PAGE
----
Preventing Body-Trauma Triggers During Radiation Therapy for Cancer
Positions adopted during radiation therapy may trigger a body's "fight or flight" response.
Radiation therapy is one of the most heavily valued and relied upon treatments for many cancers in the United States; it is administered daily, all over the country. In a nutshell, radiation damages cells by destroying the genetic material that controls how they grow and divide. Although both healthy and cancerous cells are damaged during radiation therapy, the goal is to destroy as few of the healthy cells as possible. However, many patients with cancer do not fully take stock of the scope of changes that have occurred within their bodies before undergoing radiation treatment because they may not be aware of the possible implications.
During radiation therapy, patients are asked to hold still in a position their nervous system may identify as potentially body-harming, triggering the patient's “fight, flight, or freeze” response.
This event can occur in patients who have had a prior experience in which they had no choice but to freeze. As a result, they may suddenly find themselves re-experiencing the trauma symptoms that were recorded in their nervous system during their therapy session.2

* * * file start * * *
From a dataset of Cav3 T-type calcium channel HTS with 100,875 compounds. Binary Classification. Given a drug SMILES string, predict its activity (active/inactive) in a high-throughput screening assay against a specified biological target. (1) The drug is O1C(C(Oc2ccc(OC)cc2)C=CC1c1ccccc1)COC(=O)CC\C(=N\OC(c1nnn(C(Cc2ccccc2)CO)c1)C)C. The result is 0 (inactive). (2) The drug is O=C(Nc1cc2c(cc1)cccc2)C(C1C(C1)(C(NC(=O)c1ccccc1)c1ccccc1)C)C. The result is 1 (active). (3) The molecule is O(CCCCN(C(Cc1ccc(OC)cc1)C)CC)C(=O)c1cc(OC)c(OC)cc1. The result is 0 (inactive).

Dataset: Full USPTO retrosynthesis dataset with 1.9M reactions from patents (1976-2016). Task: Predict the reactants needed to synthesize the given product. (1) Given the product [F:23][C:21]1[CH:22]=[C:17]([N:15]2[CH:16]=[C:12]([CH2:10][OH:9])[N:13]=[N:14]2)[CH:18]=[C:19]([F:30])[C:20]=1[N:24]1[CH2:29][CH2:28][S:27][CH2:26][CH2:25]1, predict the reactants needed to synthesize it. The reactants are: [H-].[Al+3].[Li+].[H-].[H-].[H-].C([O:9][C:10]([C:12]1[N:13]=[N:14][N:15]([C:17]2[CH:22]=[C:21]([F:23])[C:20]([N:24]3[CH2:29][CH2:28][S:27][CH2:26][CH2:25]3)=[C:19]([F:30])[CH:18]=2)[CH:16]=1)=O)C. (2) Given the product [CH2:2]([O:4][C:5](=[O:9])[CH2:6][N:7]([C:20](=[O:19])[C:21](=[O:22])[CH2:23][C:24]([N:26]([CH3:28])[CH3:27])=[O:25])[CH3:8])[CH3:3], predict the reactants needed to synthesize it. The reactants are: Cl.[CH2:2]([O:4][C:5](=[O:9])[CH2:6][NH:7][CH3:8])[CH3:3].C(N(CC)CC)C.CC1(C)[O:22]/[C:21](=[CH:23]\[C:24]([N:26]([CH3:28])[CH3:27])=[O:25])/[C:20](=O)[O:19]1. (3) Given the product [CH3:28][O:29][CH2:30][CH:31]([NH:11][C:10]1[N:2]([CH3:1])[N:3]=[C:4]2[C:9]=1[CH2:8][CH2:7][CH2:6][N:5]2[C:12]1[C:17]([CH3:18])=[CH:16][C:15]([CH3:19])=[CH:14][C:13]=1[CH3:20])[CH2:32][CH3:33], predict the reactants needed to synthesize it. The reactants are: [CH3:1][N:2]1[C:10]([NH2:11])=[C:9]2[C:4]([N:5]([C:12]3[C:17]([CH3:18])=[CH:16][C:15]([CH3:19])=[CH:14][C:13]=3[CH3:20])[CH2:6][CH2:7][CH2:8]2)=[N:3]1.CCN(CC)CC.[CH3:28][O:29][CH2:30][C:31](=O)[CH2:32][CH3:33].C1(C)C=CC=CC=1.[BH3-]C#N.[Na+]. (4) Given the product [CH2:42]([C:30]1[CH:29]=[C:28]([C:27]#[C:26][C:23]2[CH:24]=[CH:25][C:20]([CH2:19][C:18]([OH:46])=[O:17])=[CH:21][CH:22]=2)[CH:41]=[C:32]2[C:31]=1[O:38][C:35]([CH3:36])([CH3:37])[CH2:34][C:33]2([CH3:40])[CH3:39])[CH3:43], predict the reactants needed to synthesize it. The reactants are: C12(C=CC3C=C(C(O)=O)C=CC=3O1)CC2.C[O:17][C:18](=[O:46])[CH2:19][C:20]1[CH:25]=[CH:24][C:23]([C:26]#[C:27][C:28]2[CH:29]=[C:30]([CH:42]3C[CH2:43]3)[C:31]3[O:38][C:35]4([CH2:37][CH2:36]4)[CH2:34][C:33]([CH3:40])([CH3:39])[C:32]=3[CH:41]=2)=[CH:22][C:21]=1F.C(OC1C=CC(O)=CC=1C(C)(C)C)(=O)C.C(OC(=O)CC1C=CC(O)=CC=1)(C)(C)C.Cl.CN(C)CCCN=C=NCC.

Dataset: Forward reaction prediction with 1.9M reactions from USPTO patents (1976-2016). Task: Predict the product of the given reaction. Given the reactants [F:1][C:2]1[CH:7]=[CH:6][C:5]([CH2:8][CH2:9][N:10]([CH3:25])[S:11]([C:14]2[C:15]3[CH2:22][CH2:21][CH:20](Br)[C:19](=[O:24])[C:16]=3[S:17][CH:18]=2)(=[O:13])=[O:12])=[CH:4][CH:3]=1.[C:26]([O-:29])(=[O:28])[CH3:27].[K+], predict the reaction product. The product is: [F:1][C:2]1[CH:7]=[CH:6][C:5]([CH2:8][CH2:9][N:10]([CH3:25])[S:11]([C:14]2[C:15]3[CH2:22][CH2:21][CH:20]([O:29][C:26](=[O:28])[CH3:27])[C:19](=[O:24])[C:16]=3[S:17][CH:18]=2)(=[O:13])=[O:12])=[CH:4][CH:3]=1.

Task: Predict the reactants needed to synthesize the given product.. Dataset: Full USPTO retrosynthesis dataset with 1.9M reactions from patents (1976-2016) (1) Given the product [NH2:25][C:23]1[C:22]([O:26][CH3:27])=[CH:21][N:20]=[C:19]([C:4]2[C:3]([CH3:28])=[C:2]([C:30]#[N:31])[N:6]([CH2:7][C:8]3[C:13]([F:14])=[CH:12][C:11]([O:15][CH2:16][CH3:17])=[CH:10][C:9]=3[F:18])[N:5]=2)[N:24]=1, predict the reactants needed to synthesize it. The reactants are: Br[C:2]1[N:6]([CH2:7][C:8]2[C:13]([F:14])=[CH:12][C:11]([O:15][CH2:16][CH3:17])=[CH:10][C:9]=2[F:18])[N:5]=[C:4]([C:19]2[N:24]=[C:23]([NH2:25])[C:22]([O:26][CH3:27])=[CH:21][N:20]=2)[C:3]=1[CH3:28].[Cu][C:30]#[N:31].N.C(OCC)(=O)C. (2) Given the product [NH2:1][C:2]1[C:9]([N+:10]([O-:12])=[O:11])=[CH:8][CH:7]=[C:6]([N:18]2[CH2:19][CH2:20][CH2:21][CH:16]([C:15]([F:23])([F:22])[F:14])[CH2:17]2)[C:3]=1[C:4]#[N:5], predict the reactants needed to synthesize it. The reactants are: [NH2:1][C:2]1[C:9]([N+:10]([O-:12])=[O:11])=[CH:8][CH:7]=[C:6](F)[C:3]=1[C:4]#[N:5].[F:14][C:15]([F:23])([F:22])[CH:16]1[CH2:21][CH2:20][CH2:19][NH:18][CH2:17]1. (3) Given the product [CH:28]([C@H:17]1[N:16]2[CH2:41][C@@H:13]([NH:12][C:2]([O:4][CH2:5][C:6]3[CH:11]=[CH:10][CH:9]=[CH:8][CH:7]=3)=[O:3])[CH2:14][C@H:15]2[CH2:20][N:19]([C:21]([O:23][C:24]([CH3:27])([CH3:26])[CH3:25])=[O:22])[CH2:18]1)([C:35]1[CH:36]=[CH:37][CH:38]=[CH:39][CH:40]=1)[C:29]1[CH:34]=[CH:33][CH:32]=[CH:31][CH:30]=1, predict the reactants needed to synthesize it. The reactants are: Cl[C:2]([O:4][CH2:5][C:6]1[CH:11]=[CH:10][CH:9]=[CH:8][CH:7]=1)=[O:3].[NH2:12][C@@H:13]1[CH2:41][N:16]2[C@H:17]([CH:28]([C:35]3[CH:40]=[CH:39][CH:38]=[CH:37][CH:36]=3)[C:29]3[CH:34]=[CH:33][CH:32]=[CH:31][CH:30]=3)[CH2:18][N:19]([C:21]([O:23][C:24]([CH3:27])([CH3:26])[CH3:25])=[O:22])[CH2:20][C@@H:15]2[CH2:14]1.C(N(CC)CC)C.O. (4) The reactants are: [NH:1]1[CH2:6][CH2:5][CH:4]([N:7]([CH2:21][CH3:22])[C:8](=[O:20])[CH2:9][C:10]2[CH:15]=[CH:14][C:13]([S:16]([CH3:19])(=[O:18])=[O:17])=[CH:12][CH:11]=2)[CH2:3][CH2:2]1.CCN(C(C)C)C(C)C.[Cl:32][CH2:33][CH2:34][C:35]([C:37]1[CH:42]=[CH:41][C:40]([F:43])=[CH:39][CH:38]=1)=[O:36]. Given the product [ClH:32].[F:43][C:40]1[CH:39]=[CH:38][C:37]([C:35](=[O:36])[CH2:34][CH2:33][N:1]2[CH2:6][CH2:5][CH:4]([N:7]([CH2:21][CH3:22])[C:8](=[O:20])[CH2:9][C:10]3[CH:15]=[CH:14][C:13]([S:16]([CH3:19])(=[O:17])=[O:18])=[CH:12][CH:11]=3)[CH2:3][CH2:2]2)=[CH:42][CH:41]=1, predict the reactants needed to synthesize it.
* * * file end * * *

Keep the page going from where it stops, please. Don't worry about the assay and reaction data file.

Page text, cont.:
These patients may benefit from psychoeducation on somatic experiencing (SE). This practice can prevent the patient re-experiencing a prior trauma or at least mitigate the symptoms. Any patient undergoing radiation therapy could potentially benefit from psychoeducation on SE as well.1
Trauma symptoms can arise when residual energy from a traumatic experience isn't let go from the body. Rather than being discharged, the energy stays trapped in the nervous system where it is detrimental to the body and mind, according to Peter A. Levine, PhD, a psychologist and expert in somatic therapy.3 Dr Levine explains that trauma is recorded within the nervous system. During a traumatic experience, our bodies may freeze as a way to disengage or disassociate our minds from our bodies to protect us from the cognitive experience of any physical trauma.3